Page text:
"Neurohypophysial hormones are an ancient family of structurally and functionally related nonapeptides, with representatives found in deuterostomes as well as in protostomes. Vasopressin and oxytocin are mammalian neurohypophysial hormones with distinct activities: vasopressin has renal urine reabsorption (antidiuretic) and blood-pressure raising (vasopressor) activities while oxytocin has uterus-contracting (uterotonic) and milk-ejecting (galactagogic) activities. "
" All jawed vertebrates contain at least one vasopressin-family, basic peptide and one oxytocin-family, neutral peptide whereas only a vasopressin-family peptide has so far been identified in jawless vertebrates such as lamprey and hagfishes [1,2]. Vasotocin is the vasopressin-family peptide in all non-mammalian vertebrates. Oxytocin-family peptides, however, exhibit a wide diversity."
"In placental mammals, the genes encoding vasopressin and oxytocin are closely linked in a tail-to-tail orientation. Nevertheless, the two genes are expressed in distinct magnocellular neurons of the supraoptic nuclei and paraventricular nuclei of the hypothalamus. In addition, vasopressin is expressed in the parvocellular neurons of the paraventricular nuclei and suprachiasmatic nuclei ."
"Neurohypophysial hormones are an ancient family of hormones with representatives found in diverse taxa among invertebrates and vertebrates. However, invertebrates contain either a vasopressin-family peptide or an oxytocin-family peptide (Table (Table3)3) but seldom both peptides."
Searching Google for "oxytocin amphioxus" yielded 33,100 references:
from: Predatory Behavior :
Oxytocin tempers calculated greed but not impulsive defense in predator-prey contests.
"Human cooperation and competition is modulated by oxytocin, a hypothalamic neuropeptide that functions as both hormone and neurotransmitter.
Oxytocin's functions can be captured in two explanatory yet largely contradictory frameworks: the fear-dampening (FD) hypothesis that oxytocin has anxiolytic effects and reduces fear-motivated action; and the social approach/avoidance (SAA) hypothesis that oxytocin increases cooperative approach and facilitates protection against aversive stimuli and threat.
We tested derivations from both frameworks in a novel predator-prey contest game. Healthy males given oxytocin or placebo invested as predator to win their prey's endowment, or as prey to protect their endowment against predation. Neural activity was registered using 3T-MRI.
In prey, (fear-motivated) investments were fast and conditioned on the amygdala. Inconsistent with FD, oxytocin did not modulate neural and behavioral responding in prey.
In predators, (greed-motivated) investments were slower, and conditioned on the superior frontal gyrus (SFG). Consistent with SAA, oxytocin reduced predator investment, time to decide and activation in SFG.
Thus, whereas oxytocin does not incapacitate the impulsive ability to protect and defend oneself, it lowers the greedy and more calculated appetite for coming out ahead. "
Free PMC Article
"Cumulating evidence from neurobiology and behavioral sciences suggests that human cooperation and competition is modulated by oxytocin, an evolutionary ancient neuropeptide that is produced in the human hypothalamus."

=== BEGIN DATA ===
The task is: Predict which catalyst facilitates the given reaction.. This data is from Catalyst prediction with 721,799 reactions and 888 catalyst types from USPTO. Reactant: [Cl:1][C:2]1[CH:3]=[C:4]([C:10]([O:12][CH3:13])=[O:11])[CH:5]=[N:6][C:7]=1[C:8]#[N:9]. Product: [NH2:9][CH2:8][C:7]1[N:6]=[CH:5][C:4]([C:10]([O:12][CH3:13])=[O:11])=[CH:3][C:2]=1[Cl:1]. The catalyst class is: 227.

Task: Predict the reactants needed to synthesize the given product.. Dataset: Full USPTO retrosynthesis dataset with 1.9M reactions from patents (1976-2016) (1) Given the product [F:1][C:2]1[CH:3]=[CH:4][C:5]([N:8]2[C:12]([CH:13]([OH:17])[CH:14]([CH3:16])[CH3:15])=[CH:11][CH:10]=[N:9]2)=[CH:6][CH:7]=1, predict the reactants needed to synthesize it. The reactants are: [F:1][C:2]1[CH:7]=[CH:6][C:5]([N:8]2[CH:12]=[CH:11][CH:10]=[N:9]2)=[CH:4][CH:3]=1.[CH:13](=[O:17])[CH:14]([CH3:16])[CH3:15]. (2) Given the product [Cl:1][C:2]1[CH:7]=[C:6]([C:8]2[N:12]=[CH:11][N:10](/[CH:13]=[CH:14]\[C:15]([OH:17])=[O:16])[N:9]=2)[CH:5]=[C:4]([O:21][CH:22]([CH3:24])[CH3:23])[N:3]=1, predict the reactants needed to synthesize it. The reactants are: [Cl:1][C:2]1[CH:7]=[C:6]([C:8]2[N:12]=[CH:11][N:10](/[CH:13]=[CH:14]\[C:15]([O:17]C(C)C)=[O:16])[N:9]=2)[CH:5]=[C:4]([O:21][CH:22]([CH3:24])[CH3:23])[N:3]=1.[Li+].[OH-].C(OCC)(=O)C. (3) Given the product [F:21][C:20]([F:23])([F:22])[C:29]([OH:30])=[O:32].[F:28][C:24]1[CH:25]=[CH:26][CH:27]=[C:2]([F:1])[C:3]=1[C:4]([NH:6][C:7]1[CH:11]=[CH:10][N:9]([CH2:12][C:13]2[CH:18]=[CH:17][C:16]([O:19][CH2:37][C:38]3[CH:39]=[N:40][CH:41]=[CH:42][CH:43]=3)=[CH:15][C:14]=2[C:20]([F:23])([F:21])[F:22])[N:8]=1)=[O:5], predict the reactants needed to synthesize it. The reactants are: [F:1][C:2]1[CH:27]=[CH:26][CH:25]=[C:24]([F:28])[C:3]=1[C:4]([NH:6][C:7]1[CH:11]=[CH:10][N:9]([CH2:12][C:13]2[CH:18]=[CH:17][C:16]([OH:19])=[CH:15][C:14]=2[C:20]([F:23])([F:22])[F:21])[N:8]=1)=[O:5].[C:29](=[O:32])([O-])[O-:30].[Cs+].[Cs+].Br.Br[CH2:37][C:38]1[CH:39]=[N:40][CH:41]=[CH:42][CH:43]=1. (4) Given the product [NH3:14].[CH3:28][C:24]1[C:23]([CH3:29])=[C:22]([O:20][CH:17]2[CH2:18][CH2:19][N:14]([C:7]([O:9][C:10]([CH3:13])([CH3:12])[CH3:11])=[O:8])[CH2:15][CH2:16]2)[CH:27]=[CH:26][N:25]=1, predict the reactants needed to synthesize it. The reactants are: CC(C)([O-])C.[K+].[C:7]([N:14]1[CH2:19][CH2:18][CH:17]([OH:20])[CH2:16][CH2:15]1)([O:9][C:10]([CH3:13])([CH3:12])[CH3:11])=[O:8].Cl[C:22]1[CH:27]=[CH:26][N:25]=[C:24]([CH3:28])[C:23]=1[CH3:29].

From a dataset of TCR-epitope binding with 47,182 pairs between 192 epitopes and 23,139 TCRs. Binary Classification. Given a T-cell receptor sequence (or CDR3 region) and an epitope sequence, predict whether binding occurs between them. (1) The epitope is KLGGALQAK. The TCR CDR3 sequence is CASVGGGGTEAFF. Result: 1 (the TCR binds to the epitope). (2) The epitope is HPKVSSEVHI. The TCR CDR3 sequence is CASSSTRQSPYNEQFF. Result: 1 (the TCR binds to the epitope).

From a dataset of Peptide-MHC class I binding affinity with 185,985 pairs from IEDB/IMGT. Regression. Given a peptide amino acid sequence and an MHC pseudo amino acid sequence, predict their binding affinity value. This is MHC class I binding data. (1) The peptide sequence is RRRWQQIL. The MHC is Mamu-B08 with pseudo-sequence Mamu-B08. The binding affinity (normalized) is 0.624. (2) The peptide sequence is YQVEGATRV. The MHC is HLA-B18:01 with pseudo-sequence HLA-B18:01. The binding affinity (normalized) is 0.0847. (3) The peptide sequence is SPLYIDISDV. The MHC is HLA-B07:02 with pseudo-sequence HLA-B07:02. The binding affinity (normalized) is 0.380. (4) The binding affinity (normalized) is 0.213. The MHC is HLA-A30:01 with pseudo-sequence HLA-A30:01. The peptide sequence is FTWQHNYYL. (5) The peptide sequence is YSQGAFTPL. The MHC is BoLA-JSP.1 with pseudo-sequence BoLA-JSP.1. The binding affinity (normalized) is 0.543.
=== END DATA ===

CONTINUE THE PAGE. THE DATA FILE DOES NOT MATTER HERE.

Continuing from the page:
"The first perspective on the influence of oxytocin on human cooperation and competition rests on the fact that, on its hypothalamic release, oxytocin targets the regions of the spinal cord that regulate the parasympathetic branch of the autonomic nervous system. Oxytocin interacts with the hypothalamic–pituitary–adrenal axis to attenuate stress responses: it reduces cortisol levels after exposure to stressors, inhibits cardiovascular stress responses and modulates neural circuitries involved in the processing of fear-related information.
Accordingly, participants receiving intranasal oxytocin (vs placebo) showed reduced activation of the amygdala and attenuated coupling of the amygdala to brainstem centers responsible for autonomic and behavioral components of fear when processing fearful faces , were less fearful of being exploited and more trusting of others. Together, these works converge on the fear-dampening (FD) hypothesis: oxytocin dampens activation in the amygdala and its direct and indirect role in fear-responding and thus enables humans to extend trust."
"The alternative social approach/avoidance (SAA) perspective on the influence of oxytocin on human cooperation and competition rests on the well-established notion that human emotion and behavior are grounded in a tendency to approach positively valued and to avoid aversive negatively valued states. It accordingly proposes that oxytocin (i) promotes approach-related exploration rather than exploitation, including pro-social behavior such as cooperation, while (ii) allows to adaptively respond to aversive stimuli and threat by, for example, flight, seeking shelter or, if needed, lashing out to neutralize the threat."
Chronic CNS oxytocin signaling preferentially induces fat loss in high-fat diet-fed rats by enhancing satiety responses and increasing lipid utiliz..
Oxytocin's inhibitory effect on food intake is stronger in obese than normal-weight men.